Saturday, March 19, 2011

Extraterrestrials In The Trees.

I just watched a movie. I do this a lot. Ask anyone who really knows me and they will tell you it's one of the very few things that i'm very good at. This particular film was the debut feature film by Writer/Director Gareth Edwards. "Monsters".
The film takes place six years after extraterrestrial life is discovered in our own solar system and the probe sent to collect samples breaks up and crashes upon reentry. Alien life-forms begin to appear and spread outward from the crash site and the entire area of the U.S./Mexican border is declared an infected zone. The American and Mexican militaries are in a constant struggle with the "creatures", attempting to stop them from spreading any further. Andrew Kaulder, a photojournalist, is documenting the devastation in Central America. He is ordered to escort Samantha, his wealthy employer's daughter, home to the United States. The film follows their journey as they slowly make their way out of Central America and through Mexico, attempting to reach the U.S. border.
As well as writing and directing Edwards also shot, co-edited AND was the visual effects artist on the movie. Very much a one man show kinda guy, which has always been my favorite type of filmmaker for some reason. It's most of the reason I love Robert Rodriquez as much as a I do. I think it's that slightly roguish attitude. "Hey, i'm gonna make the movie I wanna make, for very little money and i'm gonna employ some really unique methods in order to do so". Everything was shot entirely on location in Guatemala and Mexico. There was apparently no script per se, simply a collection of paragraphs with general themes for certain scenes that Edwards wanted. The crew was tiny. Around 7 people including the two main actors and they traveled in a van shooting at different locations. They would simply drive until they found a site they liked or thought worked for a scene and would then film multiple versions of that scene with a huge array of improvised lines. All other characters in the film other than the two leads were allegedly persuaded extras. Edwards also filmed as many of the dialogue shots as he could with the actor's back's to the camera or at an angle in which their lips could not be seen. This enabled him to dub in whatever dialogue he wanted later on the editing process, thereby syncing different dialogue with certain takes.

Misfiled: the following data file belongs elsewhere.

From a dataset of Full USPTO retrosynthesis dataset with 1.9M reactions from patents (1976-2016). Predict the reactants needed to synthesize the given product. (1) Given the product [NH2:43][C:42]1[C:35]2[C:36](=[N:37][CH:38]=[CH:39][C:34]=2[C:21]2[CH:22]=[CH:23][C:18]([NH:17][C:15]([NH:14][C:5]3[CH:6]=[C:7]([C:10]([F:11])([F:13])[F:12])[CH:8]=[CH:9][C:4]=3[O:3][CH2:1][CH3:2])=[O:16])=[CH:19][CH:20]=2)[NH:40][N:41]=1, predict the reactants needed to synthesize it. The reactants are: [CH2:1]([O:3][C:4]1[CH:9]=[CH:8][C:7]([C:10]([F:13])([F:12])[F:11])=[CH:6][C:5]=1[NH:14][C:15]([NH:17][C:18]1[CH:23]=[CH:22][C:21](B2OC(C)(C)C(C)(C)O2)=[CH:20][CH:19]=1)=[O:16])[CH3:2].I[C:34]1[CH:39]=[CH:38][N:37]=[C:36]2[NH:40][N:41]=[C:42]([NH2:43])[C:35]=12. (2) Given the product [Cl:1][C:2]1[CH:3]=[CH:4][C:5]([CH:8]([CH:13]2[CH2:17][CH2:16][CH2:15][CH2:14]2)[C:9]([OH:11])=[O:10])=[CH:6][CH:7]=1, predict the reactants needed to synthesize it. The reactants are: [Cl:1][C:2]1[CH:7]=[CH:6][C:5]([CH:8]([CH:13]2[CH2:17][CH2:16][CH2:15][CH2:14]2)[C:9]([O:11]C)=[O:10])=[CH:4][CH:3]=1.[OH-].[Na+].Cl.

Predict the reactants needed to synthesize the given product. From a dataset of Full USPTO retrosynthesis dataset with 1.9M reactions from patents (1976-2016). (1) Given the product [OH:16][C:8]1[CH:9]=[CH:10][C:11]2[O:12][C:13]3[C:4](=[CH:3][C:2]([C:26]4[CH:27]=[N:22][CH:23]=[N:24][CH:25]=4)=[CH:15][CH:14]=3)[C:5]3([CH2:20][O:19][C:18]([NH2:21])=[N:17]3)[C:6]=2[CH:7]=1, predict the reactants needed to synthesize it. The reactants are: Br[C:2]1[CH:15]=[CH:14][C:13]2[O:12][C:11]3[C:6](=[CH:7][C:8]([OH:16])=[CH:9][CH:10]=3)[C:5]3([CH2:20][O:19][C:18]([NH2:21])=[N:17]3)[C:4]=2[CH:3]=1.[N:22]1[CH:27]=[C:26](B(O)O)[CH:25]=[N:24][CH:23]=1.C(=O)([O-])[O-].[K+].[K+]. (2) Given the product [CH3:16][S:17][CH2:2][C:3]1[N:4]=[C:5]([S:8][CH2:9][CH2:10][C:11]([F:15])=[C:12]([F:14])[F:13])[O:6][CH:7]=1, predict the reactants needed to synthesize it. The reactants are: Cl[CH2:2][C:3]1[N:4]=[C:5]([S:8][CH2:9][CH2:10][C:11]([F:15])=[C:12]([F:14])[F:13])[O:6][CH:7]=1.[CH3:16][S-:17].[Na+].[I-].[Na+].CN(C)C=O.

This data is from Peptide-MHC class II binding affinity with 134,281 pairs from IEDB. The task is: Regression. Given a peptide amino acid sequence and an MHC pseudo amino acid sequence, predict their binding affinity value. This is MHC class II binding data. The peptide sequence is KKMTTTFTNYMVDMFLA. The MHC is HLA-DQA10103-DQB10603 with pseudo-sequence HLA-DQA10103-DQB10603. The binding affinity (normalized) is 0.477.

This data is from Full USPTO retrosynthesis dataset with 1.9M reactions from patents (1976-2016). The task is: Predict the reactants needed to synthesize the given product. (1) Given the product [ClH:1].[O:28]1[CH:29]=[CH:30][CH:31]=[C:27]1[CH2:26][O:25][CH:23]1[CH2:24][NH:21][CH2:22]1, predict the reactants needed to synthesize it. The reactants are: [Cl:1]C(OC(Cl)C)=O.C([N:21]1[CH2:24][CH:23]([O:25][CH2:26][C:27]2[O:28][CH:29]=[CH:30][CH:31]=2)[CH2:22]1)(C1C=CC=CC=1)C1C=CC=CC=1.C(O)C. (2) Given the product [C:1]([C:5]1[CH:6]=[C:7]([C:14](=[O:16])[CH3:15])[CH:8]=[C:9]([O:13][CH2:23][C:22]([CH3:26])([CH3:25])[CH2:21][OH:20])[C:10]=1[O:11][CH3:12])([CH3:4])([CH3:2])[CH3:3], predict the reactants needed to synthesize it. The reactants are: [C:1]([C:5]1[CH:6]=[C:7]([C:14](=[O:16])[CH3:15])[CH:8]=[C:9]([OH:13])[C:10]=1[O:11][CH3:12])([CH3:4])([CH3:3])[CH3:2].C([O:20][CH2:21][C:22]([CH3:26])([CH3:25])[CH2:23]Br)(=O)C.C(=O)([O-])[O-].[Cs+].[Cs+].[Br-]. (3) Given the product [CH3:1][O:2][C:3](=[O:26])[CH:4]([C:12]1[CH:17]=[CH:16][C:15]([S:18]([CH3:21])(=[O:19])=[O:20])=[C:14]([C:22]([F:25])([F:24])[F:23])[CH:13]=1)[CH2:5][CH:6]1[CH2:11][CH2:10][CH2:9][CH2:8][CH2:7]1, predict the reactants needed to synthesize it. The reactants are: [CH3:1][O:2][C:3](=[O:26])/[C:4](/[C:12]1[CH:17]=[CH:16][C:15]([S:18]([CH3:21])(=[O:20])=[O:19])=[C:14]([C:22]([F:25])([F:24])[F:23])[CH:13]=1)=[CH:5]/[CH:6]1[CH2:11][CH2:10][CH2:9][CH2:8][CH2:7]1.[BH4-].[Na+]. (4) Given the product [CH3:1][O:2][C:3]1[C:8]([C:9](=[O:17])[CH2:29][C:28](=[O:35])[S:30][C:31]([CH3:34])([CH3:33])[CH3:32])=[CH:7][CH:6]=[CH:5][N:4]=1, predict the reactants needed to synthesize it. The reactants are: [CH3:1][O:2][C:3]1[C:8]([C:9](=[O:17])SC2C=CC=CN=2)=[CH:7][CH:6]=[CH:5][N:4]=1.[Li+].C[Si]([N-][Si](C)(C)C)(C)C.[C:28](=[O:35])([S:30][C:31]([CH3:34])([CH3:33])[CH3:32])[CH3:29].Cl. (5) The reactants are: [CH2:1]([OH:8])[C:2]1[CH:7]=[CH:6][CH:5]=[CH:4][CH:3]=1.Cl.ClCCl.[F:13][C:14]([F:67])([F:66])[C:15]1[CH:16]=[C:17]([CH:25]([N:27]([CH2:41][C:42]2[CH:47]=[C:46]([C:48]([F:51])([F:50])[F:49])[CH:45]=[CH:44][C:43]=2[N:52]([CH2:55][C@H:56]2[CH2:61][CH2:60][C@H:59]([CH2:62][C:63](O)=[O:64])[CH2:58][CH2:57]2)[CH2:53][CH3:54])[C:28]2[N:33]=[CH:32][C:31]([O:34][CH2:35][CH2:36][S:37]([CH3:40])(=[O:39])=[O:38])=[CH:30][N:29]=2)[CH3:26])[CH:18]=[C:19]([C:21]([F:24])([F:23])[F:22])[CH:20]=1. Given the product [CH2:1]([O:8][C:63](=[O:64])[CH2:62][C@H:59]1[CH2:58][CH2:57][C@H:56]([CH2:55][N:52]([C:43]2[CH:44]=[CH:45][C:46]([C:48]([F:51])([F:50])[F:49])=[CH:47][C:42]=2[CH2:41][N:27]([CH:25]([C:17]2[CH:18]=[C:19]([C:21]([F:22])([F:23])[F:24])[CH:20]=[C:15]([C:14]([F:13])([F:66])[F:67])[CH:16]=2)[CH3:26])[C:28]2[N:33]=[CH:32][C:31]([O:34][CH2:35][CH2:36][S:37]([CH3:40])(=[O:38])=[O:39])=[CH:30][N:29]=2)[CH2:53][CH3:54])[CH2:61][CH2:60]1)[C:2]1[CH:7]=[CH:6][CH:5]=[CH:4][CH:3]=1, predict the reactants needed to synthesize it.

The film was shot for about $500,000 with Edwards doing all of the visual effects himself with home bought software. This is obvious when watching the film. There is very little action and very few sighting of the actual creatures. This movie is first and foremost a love story, with the creatures and the infected zone simply creating the world it exists in. The two lead actors, Scoot McNairy and Whitney Able were dating at the time and are now married. Edwards wanted the relationship between the two characters to be as realistic as possible so he insisted on using an actual couple.
This movie really spoke to me for some reason. It wasn't even the story or the characters, neither were extraordinary. It was everything I just described. How it was made is what I loved most about it. I watch a movie like this and think "I could do this. I could sell everything I own, get a bunch of credit cards and max them out. I could find some people and a good idea and I could go out and make a film. I could". It's how some of the most interesting movies in history have been made. As long as you have an actual good idea and you're dedicated it has a good chance of working. Who wants to go out into the wilderness of the world with me and make a movie?

Wednesday, March 2, 2011

Just two dudes.